Uber faces lengthy wait for rides in Toronto after limit

Image copyright Eyewitness News Image caption Moulton Ward councillor Giorgio Mammoliti has hailed the city’s decision to freeze new licences Drivers for ride-hailing company Uber could face lengthy waits for rides, drivers have said…

Uber faces lengthy wait for rides in Toronto after limit

Image copyright Eyewitness News Image caption Moulton Ward councillor Giorgio Mammoliti has hailed the city’s decision to freeze new licences

Drivers for ride-hailing company Uber could face lengthy waits for rides, drivers have said after the city of Toronto said it would freeze new licences.

The city said it needed to slow the growth of the app in order to protect motorists.

Giorgio Mammoliti, an influential Toronto councillor, claimed the rule was about “protecting the number of taxi licenses”.

Yasmin Catli, a mother of three, told Canada’s Eyewitness News that, with no new licences coming in for months, it was likely drivers would face an “economic squeeze”.

The driver, who earns twice the minimum wage for female drivers in Toronto, said she had to take time off work to look after her children and find other employment.

Image copyright Toronto Taxi Driver Association Image caption Rona Ambrose, Canada’s former health minister, told the BBC News website she hoped the system would be reformed

Toronto’s decision is similar to the one in Vancouver that was made in September – although the city was the first in Canada to start issuing Uber drivers a regular taxi licence.

Rona Ambrose, former Conservative Canada’s Health Minister, told the BBC that Uber’s methods were “undermining the entire taxi industry”.

“City governments across the country should look at what happened in Vancouver, introduce tax regulations and common sense rules to ensure we can all share the wealth,” she said.

Uber refused to speculate on how it might affect its operations, but went on to point out that thousands of drivers in Toronto earned more per hour than many taxi drivers in Vancouver.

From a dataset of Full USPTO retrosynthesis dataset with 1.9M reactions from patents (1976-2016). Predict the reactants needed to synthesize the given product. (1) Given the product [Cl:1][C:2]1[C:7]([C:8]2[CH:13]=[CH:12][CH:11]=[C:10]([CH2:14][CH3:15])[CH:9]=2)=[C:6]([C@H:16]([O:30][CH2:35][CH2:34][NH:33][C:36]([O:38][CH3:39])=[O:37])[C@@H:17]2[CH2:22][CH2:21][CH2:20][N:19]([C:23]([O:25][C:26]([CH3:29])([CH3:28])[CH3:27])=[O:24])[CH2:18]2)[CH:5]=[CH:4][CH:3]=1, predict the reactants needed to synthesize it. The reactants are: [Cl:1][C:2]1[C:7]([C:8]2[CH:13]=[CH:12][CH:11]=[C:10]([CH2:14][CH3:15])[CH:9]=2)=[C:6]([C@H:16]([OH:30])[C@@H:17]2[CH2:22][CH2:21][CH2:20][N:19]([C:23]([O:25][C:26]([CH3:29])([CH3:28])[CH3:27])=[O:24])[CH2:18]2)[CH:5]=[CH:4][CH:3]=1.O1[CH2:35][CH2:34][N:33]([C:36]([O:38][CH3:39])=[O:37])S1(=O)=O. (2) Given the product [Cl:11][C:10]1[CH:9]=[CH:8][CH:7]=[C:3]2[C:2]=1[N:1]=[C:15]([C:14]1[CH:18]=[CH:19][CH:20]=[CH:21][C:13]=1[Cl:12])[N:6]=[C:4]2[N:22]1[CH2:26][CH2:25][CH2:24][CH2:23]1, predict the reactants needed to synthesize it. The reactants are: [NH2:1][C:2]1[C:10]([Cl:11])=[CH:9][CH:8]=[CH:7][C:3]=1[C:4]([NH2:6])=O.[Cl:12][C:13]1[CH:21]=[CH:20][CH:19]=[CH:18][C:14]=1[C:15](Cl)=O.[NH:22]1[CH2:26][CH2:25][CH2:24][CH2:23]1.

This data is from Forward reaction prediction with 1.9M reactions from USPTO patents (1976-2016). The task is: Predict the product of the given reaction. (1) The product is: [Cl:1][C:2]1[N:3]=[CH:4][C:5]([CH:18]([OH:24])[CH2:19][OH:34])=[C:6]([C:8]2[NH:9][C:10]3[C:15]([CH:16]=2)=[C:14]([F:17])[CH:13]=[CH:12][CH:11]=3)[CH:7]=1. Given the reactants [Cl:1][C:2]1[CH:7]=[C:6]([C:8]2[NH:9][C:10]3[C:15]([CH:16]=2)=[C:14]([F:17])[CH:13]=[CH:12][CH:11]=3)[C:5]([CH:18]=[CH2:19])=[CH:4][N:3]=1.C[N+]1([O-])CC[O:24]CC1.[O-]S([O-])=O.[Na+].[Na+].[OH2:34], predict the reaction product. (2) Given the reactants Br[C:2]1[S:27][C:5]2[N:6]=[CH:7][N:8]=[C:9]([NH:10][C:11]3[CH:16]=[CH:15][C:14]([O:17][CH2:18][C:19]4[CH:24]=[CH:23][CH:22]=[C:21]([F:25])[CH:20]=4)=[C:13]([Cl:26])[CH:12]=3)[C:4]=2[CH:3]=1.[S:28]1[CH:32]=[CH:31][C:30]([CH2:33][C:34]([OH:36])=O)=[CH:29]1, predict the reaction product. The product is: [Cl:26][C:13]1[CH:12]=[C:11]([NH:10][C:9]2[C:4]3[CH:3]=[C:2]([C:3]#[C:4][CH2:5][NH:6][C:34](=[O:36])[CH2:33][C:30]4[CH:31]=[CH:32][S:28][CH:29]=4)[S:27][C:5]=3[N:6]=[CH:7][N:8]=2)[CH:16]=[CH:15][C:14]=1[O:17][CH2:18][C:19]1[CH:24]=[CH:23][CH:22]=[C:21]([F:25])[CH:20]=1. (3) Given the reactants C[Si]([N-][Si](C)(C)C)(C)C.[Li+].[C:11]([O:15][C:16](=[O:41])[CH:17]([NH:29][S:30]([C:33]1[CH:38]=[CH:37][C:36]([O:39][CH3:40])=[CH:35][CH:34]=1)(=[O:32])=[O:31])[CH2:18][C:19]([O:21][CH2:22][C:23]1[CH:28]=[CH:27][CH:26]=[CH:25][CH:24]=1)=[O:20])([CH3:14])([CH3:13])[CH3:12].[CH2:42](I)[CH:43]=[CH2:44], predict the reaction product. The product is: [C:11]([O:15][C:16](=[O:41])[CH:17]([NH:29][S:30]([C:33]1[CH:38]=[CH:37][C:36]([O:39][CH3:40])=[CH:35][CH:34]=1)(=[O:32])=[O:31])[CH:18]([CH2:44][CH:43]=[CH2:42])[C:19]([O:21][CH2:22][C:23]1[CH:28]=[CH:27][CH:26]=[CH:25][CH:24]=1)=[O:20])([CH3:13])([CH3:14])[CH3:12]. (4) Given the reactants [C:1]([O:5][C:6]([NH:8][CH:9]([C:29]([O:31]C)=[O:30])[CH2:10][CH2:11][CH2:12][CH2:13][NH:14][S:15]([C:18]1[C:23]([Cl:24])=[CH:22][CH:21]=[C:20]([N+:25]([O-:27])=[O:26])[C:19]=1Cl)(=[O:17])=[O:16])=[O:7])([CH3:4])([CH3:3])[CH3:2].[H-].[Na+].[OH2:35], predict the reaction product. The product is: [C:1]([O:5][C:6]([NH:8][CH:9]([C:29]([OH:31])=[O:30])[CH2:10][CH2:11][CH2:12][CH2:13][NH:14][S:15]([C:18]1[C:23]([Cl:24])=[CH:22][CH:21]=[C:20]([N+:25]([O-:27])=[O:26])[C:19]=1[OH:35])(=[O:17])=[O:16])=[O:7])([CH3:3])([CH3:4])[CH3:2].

Image copyright Eyewitness News Image caption Ex-Uber driver Joshua Unrau-Semple told Canada’s Eyewitness News that the rise of apps was bringing unfair competition to the industry

Uber also pointed out that the number of taxi licences issued in Toronto peaked in 2014 and has been falling since.

Canada’s Ridehailing Companies Association also responded, saying that rising car rental prices were limiting people’s options and also warned that people were at risk of falling into debt.

“We are one of the most technologically advanced countries in the world and yet our transportation system is not keeping up with it,” Christine Cromie, president of the ridesharing companies association, said.

Ms Cromie said Uber was growing in the city while city governments “renegotiate existing rules or ignore them altogether”.

In 2012, Uber was banned from operating in Vancouver for several months because of a dispute between its drivers and taxi firms.

A year later, the California-based firm began offering its service there.

It currently operates in a number of other Canadian cities, including Montreal, Ottawa and Vancouver.

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